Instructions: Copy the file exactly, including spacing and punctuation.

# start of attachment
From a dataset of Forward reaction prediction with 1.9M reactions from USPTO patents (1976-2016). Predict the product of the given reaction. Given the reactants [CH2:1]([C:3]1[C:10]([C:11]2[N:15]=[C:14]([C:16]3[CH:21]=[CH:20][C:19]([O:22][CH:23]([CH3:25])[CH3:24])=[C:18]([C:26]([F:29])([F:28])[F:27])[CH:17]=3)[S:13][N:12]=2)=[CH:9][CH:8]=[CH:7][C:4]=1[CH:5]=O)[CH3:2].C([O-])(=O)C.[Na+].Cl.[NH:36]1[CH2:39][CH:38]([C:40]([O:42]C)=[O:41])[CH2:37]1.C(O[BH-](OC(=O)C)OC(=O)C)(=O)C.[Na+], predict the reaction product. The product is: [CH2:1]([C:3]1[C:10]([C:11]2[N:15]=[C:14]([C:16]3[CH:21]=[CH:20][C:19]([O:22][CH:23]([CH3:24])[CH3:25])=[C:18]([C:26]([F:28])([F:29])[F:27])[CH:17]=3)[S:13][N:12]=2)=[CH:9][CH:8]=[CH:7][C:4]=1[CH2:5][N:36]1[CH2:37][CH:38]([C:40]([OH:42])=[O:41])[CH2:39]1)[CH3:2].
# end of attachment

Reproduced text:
From a dataset of Forward reaction prediction with 1.9M reactions from USPTO patents (1976-2016). Predict the product of the given reaction. Given the reactants [CH2:1]([C:3]1[C:10]([C:11]2[N:15]=[C:14]([C:16]3[CH:21]=[CH:20][C:19]([O:22][CH:23]([CH3:25])[CH3:24])=[C:18]([C:26]([F:29])([F:28])[F:27])[CH:17]=3)[S:13][N:12]=2)=[CH:9][CH:8]=[CH:7][C:4]=1[CH:5]=O)[CH3:2].C([O-])(=O)C.[Na+].Cl.[NH:36]1[CH2:39][CH:38]([C:40]([O:42]C)=[O:41])[CH2:37]1.C(O[BH-](OC(=O)C)OC(=O)C)(=O)C.[Na+], predict the reaction product. The product is: [CH2:1]([C:3]1[C:10]([C:11]2[N:15]=[C:14]([C:16]3[CH:21]=[CH:20][C:19]([O:22][CH:23]([CH3:24])[CH3:25])=[C:18]([C:26]([F:28])([F:29])[F:27])[CH:17]=3)[S:13][N:12]=2)=[CH:9][CH:8]=[CH:7][C:4]=1[CH2:5][N:36]1[CH2:37][CH:38]([C:40]([OH:42])=[O:41])[CH2:39]1)[CH3:2].